Monday, April 18, 2011

1 Thessalonians 5:11

"Therefore encourage one another and build up one another, just as you also are doing."

Are you a leader?  The answer to this question does not depend on your rank or your position in the hierarchy of your company.  We are to function as leaders regardless of any formal authority that we have over others.  Leadership depends on our capacity and willingness to encourage and build up others.  The Greek word that is translated encourage in this passage is παρακαλέω which is made up of two smaller words: παρα which means beside or alongside and καλέω which means to call.  Calling others alongside is a leadership function which has both an active and passive component.  Our example (passive) must precede our words (active). 

Reflect on Paul use of both passive and active leadership as he encourages the Philippian believers.  Despite being in the worst possible circumstances one could imagine Paul rejoiced.  Philippians 1:12-14 states: “Now I want you to know, brethren, that my circumstances have turned out for the greater progress of the gospel, so that my imprisonment in the cause of Christ has become well known throughout the whole praetorian guard and to everyone else, and that most of the brethren, trusting in the Lord because of my imprisonment, have far more courage to speak the word of God without fear.”  Despite being in prison, Paul did not go to pieces but instead rejoiced because the Gospel was being spread as a result of his situation.  Paul was leading by example. He did not feel sorry for himself; he was not angry, bitter, or frustrated.  He did not seek vengence because he was wrongly imprisoned.  Instead, he rejoiced!  He was exemplifying the Christian life that he had been teaching.  He then followed up with the active component in leadership by issuing a command to them in Philippians 1:27- “Only conduct yourselves in a manner worthy of the gospel of Christ, so that whether I come and see you or remain absent, I will hear of you that you are standing firm in one spirit, with one mind striving together for the faith of the gospel”.  Paul was calling the Philippians alongside where he was- disregard for his own personal, temporal comfort for the sake of the Gospel.  This is leadership as defined by Scripture.  This is what we are to imitate.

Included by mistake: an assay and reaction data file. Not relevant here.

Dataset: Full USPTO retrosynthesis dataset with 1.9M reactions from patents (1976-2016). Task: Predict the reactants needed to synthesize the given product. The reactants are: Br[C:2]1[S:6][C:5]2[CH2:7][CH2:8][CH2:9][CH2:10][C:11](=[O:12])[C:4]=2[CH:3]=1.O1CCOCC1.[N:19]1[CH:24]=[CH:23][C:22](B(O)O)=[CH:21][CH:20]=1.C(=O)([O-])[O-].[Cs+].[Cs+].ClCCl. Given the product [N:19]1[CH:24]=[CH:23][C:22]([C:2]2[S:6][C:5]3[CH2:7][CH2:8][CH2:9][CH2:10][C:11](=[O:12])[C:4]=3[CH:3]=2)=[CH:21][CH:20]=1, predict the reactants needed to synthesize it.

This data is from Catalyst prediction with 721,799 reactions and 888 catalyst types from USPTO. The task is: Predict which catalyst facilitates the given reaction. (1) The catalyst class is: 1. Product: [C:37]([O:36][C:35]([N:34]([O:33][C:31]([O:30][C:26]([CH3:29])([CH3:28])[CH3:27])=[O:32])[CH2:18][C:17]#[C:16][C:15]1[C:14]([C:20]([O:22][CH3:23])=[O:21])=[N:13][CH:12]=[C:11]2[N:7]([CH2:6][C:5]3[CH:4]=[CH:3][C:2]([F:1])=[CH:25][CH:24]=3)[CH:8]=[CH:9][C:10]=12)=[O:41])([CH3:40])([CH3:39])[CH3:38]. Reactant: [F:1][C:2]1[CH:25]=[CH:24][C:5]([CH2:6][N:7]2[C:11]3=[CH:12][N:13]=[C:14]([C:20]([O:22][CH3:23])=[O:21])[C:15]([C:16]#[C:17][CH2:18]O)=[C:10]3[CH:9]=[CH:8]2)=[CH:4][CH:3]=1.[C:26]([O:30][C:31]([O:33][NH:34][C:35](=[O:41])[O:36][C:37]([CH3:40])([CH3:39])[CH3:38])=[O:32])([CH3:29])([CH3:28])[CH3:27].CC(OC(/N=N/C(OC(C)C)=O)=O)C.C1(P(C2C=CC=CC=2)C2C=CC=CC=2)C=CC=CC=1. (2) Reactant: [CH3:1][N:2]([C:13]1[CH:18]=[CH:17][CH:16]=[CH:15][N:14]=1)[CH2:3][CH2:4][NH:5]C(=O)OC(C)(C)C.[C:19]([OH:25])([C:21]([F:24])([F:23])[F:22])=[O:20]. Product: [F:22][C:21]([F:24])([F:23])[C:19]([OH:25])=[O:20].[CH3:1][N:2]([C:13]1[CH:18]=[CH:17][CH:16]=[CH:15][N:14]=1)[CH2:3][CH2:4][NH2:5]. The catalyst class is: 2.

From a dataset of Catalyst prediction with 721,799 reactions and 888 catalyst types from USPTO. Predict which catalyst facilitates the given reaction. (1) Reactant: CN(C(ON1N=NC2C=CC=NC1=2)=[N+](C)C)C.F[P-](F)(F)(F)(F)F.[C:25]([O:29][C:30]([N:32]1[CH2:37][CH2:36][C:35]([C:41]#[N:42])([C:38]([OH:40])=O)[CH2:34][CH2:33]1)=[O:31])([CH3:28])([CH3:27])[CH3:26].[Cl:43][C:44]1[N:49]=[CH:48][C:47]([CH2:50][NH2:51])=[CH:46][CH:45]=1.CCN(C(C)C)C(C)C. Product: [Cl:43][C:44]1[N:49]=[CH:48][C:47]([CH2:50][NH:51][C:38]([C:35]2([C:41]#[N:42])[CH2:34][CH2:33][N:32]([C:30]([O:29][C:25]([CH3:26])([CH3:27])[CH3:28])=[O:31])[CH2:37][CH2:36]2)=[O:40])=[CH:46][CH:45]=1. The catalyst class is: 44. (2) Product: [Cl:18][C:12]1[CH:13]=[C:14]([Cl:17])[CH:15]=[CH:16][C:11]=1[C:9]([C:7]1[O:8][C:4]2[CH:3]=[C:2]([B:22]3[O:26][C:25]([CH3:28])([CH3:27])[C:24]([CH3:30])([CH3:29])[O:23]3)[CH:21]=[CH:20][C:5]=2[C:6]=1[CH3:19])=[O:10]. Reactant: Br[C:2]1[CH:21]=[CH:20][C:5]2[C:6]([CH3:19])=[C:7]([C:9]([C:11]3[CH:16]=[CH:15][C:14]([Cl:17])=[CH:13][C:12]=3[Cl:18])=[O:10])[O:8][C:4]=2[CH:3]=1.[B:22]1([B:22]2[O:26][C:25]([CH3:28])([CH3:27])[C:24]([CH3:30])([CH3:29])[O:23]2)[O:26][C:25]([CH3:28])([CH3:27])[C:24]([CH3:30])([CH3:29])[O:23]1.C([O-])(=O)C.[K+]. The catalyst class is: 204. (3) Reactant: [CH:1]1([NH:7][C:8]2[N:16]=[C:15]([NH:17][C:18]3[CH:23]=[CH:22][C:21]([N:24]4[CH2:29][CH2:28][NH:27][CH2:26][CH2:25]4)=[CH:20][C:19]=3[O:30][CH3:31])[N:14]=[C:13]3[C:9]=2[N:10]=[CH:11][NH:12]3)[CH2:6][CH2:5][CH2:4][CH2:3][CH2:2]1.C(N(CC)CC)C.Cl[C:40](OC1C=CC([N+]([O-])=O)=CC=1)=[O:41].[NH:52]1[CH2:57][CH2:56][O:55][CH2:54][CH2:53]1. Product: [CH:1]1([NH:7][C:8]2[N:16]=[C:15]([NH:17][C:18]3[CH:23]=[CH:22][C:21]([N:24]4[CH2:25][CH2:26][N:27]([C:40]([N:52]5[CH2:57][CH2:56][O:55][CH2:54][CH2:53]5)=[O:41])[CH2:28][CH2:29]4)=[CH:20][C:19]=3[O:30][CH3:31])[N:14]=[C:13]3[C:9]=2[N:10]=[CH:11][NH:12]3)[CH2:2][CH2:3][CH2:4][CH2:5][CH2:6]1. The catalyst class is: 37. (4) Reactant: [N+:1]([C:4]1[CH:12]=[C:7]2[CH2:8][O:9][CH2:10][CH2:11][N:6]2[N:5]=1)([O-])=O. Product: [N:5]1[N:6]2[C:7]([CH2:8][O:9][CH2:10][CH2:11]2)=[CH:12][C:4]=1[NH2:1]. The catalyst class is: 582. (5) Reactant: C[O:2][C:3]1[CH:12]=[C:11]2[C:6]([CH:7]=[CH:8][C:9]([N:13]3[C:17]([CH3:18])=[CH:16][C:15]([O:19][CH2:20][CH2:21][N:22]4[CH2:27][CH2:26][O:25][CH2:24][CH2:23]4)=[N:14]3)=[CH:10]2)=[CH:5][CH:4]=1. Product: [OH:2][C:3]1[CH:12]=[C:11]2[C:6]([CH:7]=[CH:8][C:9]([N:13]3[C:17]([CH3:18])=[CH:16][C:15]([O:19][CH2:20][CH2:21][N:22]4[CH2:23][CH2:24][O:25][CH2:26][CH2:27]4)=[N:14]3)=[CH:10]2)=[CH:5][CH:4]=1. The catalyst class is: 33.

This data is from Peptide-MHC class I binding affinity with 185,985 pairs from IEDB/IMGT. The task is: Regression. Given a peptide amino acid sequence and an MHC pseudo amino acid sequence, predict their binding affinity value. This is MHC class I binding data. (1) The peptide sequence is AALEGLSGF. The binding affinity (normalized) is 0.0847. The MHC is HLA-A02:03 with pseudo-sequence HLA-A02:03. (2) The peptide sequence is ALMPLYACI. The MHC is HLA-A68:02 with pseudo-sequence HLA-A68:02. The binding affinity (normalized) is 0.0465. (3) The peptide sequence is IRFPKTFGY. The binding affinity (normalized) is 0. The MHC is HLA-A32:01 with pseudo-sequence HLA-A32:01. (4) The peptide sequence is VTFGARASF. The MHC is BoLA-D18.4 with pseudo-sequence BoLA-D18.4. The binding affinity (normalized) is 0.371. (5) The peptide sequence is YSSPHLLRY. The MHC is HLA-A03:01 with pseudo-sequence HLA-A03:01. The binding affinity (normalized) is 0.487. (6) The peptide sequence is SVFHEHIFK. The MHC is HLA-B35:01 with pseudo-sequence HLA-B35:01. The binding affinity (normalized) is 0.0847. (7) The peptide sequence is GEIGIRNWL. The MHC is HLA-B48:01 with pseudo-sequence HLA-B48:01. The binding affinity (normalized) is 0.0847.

Be a leader in the mold of Paul.  Recognize that your Christian walk is not for your own benefit but for the benefit of others.  Be prepared and willing to encourage others.  Preparation requires your constant exposure to the Word of God.  Be Scripturally saturated- not so that you will be puffed up with knowledge but so you will be prepared for God to use you to teach and encourage others. We cannot bring others to a place where we are not at ourselves as the writer of Hebrews points out in his rebuke of the believers that he is writing to- “For though by this time you ought to be teachers, you have need again for someone to teach you the elementary principles of the oracles of God, and you have come to need milk and not solid food.” (Hebrews 5:12).  Establish your example by living a life that is grounded in the Biblical truth that you have learned and then be ready for opportunities to encourage others.  Fear not for God will provide the opportunities.  Your preparation for and engagement in the encouragement of others will result in your drawing nearer to God.

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